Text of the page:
return new Vector2(0, rectBottom - triHeightAtMid);
            else {
                // midpoint of bottom above triangle, no collision
                return new Vector2(0, 0);
        // rect midline not inside triangle, check for collision with the right
        if (rect.Left > tri.Left && rect.Left < tri.Right && 
            rect.Top < tri.Bottom && tri.Top < rect.Bottom) {
            // rect left is inside triangle, shove it right
            return new Vector2(tri.Right - rect.Left, 0);
        // checked all 3 edges, no collision
        return new Vector2(0, 0);
    else {
        // ...
else {
    // ...
share|improve this answer
This is very helpful! Thanks! – Celarix Sep 23 '12 at 19:02

Sounds like you're trying to implement sloped terrain? I tackled the same thing not long ago, and it's a real pain. Try not to think of the triangle as a 'right triangle'. Think of it as a box with a line passing through it. Once you've established that it's a line, then you can ask yourself, 'what's the slope of the line?'. Presumably in this case, it's probably 1/1 (1 rise over 1 run, being as typically a right triangle has a 45-degree slope). Then, the part you're probably missing is simple slope-intercept form:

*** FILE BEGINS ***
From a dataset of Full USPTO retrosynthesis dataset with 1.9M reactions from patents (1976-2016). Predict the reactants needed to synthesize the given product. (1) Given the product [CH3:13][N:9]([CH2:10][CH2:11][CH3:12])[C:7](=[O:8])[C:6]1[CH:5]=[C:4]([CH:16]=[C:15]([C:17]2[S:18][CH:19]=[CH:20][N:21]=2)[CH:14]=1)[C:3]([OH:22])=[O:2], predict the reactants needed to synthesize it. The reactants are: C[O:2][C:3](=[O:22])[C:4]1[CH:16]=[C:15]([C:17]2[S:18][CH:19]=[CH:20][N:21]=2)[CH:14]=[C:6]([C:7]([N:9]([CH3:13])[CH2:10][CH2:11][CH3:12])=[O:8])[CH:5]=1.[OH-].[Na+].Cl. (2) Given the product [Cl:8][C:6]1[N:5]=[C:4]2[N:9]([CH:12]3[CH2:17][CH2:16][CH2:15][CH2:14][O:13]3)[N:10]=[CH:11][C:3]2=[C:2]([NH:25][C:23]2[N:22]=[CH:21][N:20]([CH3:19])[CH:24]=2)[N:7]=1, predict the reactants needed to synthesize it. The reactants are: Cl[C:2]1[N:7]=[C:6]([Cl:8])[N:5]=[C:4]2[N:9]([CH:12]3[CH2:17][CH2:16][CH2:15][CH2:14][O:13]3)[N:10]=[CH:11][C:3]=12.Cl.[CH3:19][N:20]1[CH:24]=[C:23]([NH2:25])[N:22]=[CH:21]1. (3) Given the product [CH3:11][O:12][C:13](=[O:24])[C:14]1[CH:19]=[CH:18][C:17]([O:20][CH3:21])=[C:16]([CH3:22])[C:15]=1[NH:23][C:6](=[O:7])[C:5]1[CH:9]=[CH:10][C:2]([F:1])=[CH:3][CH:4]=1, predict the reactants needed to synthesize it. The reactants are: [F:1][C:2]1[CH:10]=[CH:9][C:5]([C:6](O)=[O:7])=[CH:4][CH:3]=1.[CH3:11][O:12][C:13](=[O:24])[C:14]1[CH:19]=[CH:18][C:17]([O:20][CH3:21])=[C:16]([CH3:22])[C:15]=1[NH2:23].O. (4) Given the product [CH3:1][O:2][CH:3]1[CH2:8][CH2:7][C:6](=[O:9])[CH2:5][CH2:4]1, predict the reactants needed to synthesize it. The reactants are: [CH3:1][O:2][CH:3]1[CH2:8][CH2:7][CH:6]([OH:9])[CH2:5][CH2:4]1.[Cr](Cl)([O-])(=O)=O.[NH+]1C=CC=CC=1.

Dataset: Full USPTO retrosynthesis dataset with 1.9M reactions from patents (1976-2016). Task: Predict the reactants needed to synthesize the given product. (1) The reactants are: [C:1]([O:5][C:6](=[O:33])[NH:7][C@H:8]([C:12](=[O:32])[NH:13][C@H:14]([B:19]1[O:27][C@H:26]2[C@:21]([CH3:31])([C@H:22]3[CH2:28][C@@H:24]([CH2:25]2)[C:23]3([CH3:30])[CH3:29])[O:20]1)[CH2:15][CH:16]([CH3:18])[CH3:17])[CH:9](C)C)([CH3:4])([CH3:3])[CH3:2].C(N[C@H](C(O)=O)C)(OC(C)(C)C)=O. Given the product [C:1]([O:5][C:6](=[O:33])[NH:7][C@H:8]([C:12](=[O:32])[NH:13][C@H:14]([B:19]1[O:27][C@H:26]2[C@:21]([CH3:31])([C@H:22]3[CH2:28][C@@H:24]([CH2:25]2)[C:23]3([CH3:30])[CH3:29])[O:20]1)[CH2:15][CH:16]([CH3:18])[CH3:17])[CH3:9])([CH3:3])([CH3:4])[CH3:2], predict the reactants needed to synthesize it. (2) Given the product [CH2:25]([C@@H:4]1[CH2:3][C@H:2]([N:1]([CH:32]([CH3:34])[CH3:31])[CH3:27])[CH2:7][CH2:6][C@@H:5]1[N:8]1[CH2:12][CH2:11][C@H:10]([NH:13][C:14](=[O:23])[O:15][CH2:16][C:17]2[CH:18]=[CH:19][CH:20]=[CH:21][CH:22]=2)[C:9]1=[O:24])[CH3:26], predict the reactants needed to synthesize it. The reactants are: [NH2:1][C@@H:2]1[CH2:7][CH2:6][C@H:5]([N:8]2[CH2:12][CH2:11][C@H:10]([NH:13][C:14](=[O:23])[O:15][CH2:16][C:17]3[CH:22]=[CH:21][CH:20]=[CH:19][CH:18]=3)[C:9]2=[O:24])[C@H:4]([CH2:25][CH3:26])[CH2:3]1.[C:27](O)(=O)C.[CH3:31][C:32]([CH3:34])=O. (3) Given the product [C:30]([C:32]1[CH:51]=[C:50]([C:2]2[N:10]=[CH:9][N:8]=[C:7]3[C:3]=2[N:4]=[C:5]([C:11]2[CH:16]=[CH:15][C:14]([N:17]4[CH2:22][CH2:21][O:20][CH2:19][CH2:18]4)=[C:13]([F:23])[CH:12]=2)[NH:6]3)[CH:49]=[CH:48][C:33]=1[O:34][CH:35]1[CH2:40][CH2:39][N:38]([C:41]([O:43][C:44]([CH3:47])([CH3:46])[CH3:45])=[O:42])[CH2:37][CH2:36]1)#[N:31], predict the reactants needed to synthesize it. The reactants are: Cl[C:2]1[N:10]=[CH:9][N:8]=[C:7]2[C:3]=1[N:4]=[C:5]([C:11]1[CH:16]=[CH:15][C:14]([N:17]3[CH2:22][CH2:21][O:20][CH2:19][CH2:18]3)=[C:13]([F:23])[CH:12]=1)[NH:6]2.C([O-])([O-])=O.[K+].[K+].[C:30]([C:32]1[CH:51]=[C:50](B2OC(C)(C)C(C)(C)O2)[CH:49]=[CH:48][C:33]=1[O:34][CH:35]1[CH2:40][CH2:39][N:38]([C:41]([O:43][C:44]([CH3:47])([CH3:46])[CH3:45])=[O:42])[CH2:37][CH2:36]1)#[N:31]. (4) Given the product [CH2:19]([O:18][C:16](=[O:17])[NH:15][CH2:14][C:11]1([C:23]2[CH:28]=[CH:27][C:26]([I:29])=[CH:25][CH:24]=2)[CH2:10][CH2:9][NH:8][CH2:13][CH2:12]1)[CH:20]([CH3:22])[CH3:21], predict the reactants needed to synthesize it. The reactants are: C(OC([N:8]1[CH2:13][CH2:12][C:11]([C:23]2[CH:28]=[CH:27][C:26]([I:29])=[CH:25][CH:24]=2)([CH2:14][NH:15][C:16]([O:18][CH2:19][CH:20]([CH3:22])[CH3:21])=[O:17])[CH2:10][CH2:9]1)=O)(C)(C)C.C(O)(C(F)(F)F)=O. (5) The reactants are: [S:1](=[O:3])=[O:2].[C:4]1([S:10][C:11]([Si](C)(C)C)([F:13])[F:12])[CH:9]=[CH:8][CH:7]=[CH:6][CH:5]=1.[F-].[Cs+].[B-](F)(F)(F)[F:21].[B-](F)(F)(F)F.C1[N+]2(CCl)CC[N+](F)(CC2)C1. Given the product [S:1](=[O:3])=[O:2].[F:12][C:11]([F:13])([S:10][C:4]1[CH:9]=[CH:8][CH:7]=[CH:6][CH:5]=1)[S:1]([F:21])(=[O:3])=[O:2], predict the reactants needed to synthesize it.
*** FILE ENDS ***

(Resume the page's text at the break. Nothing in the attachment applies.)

y = mx + b (or in other parts of the world y = mx + c).

More simply put, DesiredLocationOfBottomOfRectangle = Slope(rise/run)*GivenXValue(probably the center of the rectangle) + PointAtWhichLineIntersectsYAxis.

This will give you the location at which the corresponding y location would be with the provided x location. If specifically you are interested in knowing the depth of the intersection of your rectangle into the triangle, you could probably take the value returned from the equation, and subtract it from the current y coordinate of the intersecting edge of the rectangle.

share|improve this answer

Your Answer


By posting your answer, you agree to the privacy policy and terms of service.

Not the answer you're looking for? Browse other questions tagged or ask your own question.